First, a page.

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A Bad Day at Work – Preparing for Disaster in NYC

disaster_plan-courtesy-intuitAs my regular readers are aware, I have been focusing of late on the upcoming America’s PrepareAthon and national preparedness month.

As a professional organizer in NYC, I consider it part of my job description to assist my readers and clients to prepare for disasters, including those that take place during the workday.

Remember: Fail to plan, and you plan to fail. Adequate planning for a disaster that strikes during the work day can make a difference!

So, let’s plan!

There are a lot of ways that our workplaces resemble our homes. In fact, most of us spend more waking hours, certainly Monday through Friday, in the workplace than we do at home. So, in a certain sense, work is where we live!

That means that in order to be prepared for a disaster of any kind – whether it’s a fire, a sudden storm, an earthquake, or a terrorist attack – you really should take the same precautions at work that you would at home. As a professional organizer in NYC, that is one of my prime disaster preparedness tips.

Depending on the situation, it can and does happen that the public is told to “shelter in place.” Because of that and because of other eventualities, it is only prudent to plan as though we won’t be able to depart our work premises in a disaster at the exact moment that we might like.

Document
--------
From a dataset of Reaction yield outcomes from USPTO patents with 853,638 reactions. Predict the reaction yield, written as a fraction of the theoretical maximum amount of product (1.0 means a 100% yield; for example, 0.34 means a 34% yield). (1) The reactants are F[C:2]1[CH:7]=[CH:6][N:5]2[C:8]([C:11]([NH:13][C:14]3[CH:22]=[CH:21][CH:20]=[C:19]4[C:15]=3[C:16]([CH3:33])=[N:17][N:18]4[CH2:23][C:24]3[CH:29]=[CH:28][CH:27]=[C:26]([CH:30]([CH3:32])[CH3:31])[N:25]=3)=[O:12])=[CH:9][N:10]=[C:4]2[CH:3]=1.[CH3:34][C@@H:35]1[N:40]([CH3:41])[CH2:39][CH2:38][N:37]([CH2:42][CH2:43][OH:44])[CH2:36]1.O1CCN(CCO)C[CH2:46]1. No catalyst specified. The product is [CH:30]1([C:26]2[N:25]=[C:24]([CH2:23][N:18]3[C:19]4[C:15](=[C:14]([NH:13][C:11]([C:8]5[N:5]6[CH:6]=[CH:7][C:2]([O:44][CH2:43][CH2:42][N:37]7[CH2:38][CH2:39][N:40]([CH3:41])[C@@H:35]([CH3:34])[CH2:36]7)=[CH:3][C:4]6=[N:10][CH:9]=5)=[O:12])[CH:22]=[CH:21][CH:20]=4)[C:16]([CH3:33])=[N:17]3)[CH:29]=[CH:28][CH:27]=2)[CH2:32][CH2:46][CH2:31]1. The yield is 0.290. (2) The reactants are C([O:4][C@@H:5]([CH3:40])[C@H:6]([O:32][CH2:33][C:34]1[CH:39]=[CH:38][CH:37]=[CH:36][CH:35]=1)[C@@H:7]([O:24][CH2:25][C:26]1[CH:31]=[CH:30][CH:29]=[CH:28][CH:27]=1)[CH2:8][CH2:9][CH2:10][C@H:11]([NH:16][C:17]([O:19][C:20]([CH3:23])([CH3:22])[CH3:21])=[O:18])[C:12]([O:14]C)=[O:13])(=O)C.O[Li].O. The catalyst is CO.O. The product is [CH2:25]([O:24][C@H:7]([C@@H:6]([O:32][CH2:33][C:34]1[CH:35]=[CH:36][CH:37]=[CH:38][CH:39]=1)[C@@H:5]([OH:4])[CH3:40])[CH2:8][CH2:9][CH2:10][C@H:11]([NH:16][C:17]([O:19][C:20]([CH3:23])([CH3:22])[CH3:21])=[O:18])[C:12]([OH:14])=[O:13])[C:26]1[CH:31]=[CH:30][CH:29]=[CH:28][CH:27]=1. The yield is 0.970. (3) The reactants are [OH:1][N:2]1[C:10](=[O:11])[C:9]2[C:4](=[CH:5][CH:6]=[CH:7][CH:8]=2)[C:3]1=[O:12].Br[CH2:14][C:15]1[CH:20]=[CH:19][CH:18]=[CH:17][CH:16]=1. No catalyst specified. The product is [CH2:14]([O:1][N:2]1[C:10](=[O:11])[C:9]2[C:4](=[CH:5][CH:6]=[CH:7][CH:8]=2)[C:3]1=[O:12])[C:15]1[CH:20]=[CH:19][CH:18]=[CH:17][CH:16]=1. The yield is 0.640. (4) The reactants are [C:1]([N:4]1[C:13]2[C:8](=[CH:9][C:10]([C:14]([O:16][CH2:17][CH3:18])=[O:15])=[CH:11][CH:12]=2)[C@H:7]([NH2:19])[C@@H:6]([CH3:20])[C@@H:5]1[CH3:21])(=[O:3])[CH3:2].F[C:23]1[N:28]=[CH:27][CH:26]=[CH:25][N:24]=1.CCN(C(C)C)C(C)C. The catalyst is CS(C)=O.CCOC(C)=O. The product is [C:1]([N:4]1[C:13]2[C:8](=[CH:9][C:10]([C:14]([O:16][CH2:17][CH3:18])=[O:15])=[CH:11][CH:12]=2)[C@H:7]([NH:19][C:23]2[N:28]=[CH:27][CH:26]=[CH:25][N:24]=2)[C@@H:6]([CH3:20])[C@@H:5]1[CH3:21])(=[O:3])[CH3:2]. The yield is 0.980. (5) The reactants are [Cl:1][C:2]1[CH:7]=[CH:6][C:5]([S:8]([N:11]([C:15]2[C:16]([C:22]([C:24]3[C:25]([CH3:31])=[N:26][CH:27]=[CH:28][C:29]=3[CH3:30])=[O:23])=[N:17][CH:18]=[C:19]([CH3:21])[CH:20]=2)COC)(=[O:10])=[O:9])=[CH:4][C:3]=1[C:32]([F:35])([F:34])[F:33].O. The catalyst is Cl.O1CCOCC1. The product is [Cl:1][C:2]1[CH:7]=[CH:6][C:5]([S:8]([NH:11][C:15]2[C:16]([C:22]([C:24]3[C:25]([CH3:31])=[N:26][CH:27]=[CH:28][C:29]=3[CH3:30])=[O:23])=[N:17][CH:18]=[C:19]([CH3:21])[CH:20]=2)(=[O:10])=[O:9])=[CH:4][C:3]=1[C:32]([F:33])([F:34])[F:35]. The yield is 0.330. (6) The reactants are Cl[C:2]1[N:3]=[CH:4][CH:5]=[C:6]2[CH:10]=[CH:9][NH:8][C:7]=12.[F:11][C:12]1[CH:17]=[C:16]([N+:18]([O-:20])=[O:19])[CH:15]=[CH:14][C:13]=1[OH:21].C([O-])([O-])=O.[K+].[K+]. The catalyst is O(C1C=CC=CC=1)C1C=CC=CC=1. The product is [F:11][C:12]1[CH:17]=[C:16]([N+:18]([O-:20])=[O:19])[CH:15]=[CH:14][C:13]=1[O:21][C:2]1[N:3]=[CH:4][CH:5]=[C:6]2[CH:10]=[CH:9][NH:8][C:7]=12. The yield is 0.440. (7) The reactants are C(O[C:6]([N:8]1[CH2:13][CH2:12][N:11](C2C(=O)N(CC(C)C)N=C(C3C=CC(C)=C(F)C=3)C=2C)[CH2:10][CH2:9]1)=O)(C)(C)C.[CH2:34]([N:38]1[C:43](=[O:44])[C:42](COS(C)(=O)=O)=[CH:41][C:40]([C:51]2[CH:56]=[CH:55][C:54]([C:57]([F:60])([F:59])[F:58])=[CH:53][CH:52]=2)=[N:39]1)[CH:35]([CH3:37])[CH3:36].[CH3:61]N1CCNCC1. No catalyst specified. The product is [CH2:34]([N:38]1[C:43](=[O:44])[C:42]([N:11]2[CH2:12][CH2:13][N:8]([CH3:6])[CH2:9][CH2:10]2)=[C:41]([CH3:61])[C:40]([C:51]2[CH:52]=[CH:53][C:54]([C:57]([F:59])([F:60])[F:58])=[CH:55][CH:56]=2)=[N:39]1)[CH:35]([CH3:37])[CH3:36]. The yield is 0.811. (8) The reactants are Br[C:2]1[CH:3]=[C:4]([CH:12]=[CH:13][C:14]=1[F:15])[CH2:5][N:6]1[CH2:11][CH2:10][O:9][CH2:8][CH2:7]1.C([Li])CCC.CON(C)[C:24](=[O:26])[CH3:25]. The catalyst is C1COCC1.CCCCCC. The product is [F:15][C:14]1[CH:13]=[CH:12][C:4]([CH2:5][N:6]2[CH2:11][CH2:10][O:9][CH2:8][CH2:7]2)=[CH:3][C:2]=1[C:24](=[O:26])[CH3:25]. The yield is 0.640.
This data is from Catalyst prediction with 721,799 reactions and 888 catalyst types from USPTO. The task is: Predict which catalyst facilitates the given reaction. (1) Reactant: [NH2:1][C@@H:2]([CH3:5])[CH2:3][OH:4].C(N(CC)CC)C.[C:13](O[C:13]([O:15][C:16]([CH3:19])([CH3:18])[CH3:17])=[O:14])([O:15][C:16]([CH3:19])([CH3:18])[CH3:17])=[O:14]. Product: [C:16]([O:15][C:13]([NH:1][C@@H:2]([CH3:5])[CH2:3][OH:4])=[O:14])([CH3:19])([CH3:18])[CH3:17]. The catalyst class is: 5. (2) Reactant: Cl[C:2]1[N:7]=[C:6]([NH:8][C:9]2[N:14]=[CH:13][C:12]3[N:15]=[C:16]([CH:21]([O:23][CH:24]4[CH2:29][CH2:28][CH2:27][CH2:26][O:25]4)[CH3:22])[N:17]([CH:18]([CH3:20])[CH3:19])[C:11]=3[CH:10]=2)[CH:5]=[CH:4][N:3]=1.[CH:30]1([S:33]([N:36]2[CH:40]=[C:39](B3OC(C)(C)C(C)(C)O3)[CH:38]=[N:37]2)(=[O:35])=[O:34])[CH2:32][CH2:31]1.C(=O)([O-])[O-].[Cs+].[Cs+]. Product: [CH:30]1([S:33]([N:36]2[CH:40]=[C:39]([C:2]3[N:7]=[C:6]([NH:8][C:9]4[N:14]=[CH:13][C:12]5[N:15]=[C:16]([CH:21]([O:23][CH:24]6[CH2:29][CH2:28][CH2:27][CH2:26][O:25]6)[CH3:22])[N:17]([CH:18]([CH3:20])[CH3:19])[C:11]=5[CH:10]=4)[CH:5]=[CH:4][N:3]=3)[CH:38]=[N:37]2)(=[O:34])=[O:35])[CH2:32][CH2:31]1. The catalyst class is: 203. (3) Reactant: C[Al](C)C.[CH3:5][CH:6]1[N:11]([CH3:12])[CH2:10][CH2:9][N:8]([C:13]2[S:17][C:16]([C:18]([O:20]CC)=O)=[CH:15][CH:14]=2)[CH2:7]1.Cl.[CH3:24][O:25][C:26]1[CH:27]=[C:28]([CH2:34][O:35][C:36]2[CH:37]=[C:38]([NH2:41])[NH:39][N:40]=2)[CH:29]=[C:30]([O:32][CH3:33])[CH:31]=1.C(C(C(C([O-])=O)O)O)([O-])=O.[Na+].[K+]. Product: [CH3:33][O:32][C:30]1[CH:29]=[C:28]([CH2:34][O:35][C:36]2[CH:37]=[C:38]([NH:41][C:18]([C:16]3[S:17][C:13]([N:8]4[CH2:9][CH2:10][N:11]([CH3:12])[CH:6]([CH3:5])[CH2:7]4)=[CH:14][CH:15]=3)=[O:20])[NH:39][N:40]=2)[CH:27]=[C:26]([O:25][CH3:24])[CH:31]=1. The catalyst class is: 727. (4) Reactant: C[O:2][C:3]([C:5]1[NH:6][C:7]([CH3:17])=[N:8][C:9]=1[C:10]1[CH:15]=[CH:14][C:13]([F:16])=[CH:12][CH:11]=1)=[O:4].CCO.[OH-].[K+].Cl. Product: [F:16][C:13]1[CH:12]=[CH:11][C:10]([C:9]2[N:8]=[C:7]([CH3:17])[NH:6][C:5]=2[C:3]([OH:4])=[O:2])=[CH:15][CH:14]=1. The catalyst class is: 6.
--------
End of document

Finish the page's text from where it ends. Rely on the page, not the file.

Thus, one of our most important office organizing ideas is to ensure that your company has disaster preparedness supplies accessible in the workplace. Whether provided in part by your employer and supplemented individually, the office kit should include the following items:

  • A supply of water
  • A supply of non-perishable food
  • A first aid kit
  • Dust masks
  • Battery-powered radio, flashlights and extra batteries
  • Cash
  • A list of staff cell phone numbers
  • A list of emergency contact information; the style and serial number of medical devices such as pacemakers

If you have not recently gone through an evacuation plan where you work, you should work with your employer to create one. That’s another of my office organizing tips for disaster recovery: Don’t be shy to talk about getting ready for a disaster; talking is an important part of the process. You need to know which emergency exits are available to you and what to do in case of a fire, loss of power, or any other disaster.

Additionally, if you are an employer yourself, you want to establish emergency contingency procedures. That can be a daunting prospect, but there are services available, including through the Red Cross, to assist you. As a professional organizer in NYC, I want to thank you for taking the time to read this blog and for taking the time to be as well prepared for whatever disasters may come to our great city as you can possibly be.

Finally, if anyone would like a consultation specifically for disaster preparedness in the workplace, I would gladly set up a system designed specifically for you and your company.

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